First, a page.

Zhongjie Wang (University of California, Riverside), Shitong Zhu (University of California, Riverside), Yue Cao (University of California, Riverside), Zhiyun Qian (University of California, Riverside), Chengyu Song (University of California, Riverside), Srikanth V. Krishnamurthy (University of California, Riverside), Kevin S. Chan (U.S. Army Research Lab), Tracy D. Braun (U.S. Army Research Lab)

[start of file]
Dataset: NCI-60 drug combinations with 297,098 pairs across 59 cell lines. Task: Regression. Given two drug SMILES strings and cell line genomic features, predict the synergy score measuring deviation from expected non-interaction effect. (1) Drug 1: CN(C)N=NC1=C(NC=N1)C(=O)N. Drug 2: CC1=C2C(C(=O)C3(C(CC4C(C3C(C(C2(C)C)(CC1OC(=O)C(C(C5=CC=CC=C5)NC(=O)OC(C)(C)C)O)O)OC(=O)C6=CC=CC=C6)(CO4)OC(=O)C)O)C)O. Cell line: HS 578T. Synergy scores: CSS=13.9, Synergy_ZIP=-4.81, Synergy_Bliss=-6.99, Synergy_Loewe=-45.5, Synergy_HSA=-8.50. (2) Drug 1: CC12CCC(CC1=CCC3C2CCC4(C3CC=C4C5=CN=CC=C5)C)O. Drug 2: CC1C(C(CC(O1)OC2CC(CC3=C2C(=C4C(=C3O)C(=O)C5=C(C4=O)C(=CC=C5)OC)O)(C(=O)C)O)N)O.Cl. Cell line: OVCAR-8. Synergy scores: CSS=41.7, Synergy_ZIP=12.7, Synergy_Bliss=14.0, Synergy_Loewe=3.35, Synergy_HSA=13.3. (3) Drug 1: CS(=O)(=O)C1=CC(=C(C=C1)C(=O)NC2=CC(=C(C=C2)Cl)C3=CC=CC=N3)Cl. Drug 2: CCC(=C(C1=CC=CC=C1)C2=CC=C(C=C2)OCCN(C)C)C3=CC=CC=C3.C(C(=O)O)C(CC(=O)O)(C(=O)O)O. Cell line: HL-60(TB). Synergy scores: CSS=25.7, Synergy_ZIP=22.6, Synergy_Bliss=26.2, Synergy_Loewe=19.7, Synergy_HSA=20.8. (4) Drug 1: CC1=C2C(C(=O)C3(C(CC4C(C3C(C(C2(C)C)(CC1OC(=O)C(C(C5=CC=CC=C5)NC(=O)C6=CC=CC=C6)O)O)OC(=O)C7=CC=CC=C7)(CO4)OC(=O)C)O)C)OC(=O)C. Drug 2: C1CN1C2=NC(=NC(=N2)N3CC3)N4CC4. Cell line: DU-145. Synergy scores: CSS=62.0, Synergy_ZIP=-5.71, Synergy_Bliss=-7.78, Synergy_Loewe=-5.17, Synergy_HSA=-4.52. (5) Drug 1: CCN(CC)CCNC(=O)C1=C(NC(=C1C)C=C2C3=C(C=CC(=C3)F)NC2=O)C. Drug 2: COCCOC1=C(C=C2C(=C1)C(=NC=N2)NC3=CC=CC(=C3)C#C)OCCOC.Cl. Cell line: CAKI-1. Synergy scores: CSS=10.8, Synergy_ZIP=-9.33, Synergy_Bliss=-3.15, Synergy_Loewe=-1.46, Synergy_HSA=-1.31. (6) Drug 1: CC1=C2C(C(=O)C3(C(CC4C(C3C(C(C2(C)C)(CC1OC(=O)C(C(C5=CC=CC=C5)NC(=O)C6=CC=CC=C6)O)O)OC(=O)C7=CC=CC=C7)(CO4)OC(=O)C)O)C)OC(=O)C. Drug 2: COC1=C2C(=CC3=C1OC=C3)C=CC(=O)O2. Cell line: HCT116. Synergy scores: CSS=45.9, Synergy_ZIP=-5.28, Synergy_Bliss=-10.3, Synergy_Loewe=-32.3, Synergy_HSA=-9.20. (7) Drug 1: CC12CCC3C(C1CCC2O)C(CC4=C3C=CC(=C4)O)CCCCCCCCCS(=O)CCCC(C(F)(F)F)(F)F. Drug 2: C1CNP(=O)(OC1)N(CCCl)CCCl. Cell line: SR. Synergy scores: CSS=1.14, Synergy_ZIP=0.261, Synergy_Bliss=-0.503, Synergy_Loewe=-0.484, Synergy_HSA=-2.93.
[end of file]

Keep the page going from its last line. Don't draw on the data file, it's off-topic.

A key characteristic of commonly deployed deep packet inspection (DPI) systems is that they implement a simpli- fied state machine of the network stack that often differs from that of the end hosts. The discrepancies between the two state machines have been exploited to bypass such DPI middleboxes. However, most prior approaches to do so rely on manually crafted adversarial packets, which not only is labor-intensive but may not work well across a plurality of DPI-based middleboxes. Our goal in this work is to develop an automated way to craft such candidate packets, targeting TCP implementations in particular. Our approach to achieve this goal hinges on the key insight that while the TCP state machines of DPI implementations are obscure, those of the end hosts are well established. Thus, in our system SYMTCP, using symbolic execution, we systematically explore the TCP implementation of an end host, identifying candidate packets that can reach critical points in the code (e.g., which causes the packets to be accepted or dropped/ignored); such automatically identified packets are then fed through the DPI middlebox to determine if a discrepancy is induced and the middlebox can be bypassed. We find that our approach is extremely effective. It can generate tens of thousands of candidate adversarial packets in less than an hour. When evaluating against multiple state-of-the-art DPI middleboxes such as Zeek and Snort, as well as a state-level censorship firewall, Great Firewall of China, we identify not only previously known evasion strategies, but also novel ones that were never previously reported (e.g., involving urgent pointer). The system can extend easily to test other combinations of operating systems and DPI middleboxes, and serve as a valuable testing tool of future DPIs’ robustness against evasion attempts.

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